Total passion in creating and providing value in caring for people who require rehabilitation from injury or recovering from various orthopedic post-operative procedures.  I believe that was my mission statement way back when. Our trademark has  been and continues to be not only treating patients but motivating them through the recovery process and then inspiring them to pursue healthy lifestyles.  One of CPT’s operating principles has been adhering to the belief and practice of, “relationships are more important than (business) transactions.”  Professionally and personally I’ve always strived to control the customer/patient experience by engaging them in the rehabilitation process and instilling a strong desire/passion to be the best or give it their best.  While also attempting to ensure that my fellow co-workers(therapists/trainers/aides) be equally involved and passionate in their work.   This business philosophy translates to personal and professional growth, achievement  and allows for staff and patients to maximize their physical and emotional health and overall satisfaction.

“Get out of bed everyday and stay the course, do what you do the way it’s supposed to be done”  –  John Bogle  87 year old founder and CEO  Vanguard Group


I never considered myself a businessman and yet CPT is now in it’s 30th year in business.  County Physical Therapy was established in September 1987 and has grown and prospered as a direct response to, “something that was badly needed in Aroostook county in the field of out-patient orthopedic rehabilitation.”  These last few years have been challenging and uncertain at times, however CPT remains strong and focused on staying the course, doing what we do,  just as I had envisioned back in it’s early humble beginnings.  That is to offer and provide the best service with outcome based results and caring as it’s core principle.  Over the years I have been fortunate and privileged to have had the opportunity to work along side the best and most dedicated staff and referring physicians as well as to treat the hardest working, honest and down to earth people anywhere.  A recent case stands out in particular in that it epitomizes How and Why CPT has been so successful over the years.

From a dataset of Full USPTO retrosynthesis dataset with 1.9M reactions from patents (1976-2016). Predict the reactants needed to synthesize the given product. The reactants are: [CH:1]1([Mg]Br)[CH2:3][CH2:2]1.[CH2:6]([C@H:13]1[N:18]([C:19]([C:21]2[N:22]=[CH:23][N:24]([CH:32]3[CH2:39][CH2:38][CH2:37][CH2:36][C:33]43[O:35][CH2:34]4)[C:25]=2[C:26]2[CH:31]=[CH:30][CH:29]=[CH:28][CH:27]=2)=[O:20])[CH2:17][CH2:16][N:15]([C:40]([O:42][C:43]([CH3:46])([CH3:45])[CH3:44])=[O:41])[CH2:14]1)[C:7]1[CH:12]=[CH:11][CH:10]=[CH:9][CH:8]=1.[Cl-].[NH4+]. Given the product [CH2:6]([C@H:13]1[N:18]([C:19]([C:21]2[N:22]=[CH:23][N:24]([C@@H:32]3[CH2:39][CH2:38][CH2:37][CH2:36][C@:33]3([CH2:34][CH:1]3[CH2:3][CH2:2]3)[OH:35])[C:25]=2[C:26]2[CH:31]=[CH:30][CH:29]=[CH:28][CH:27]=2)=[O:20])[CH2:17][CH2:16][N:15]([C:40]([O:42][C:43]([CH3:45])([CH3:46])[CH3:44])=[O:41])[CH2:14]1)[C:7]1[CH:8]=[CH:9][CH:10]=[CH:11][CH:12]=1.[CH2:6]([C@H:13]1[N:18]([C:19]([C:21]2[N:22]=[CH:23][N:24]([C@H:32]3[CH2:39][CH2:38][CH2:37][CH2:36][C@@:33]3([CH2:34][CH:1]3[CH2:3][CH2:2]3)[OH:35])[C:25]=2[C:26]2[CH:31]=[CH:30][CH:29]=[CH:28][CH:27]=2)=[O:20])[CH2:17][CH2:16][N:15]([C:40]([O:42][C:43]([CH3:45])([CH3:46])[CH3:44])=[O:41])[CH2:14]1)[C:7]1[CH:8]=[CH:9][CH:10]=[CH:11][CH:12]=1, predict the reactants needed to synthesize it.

Phil is an 83 year old retired potato farmer from Fort Kent who is also an avid golfer who has been known to golf up to 36 holes in a single day and 234 in a 6 day period, and that was all without a cart!  Phil had a 12 year history of 2 failed Total Knee replacements, the first as a result of a sometimes unavoidable complication of infection.  Over the last 3-4 years and especially the last year his right knee was deteriorating rapidly.  Constant pain, swelling, weakness and functional instability were part of his daily existence.  And furthermore he feared that his golfing days would soon be over.  Phil showed up at my office last summer with a huge brace, walking with crutches essentially non weight bearing on his right leg and a physical therapy prescription in hand.  After reviewing his lengthy medical records including, imaging(x-rays and MRI), and notes from numerous physicians, it became quite clear that this was a very complicated and difficult case.  He indicated to me that he had been told that all the imaging studies were completely normal and that he hoped that someone, a specialist, could give him some answers as to what was going on with his knee.  I guess physical therapy was his last stop on a long and frustrating road. He told me that recently a practitioner told him that perhaps the only thing left to do was amputate above the knee and that’s what motivated him to consult with us.  Phil himself told me that he considered having his leg amputated and  wondered what the rehab would be for that.  After my evaluation/examination it was clear to me that there was something very wrong with Phil’s knee, despite apparently normal  x ray and MRI.  My assessment…Intra-articular pathology ( I didn’t know what) with resultant and associated severe and pervasive weakness and functional instability.  My plan…attempt strengthening  the entire lower extremity and help facilitate/find/convince an orthopedic specialist who could at the very least give Phil some answers as to what was going on with his knee.  And just maybe fix it!!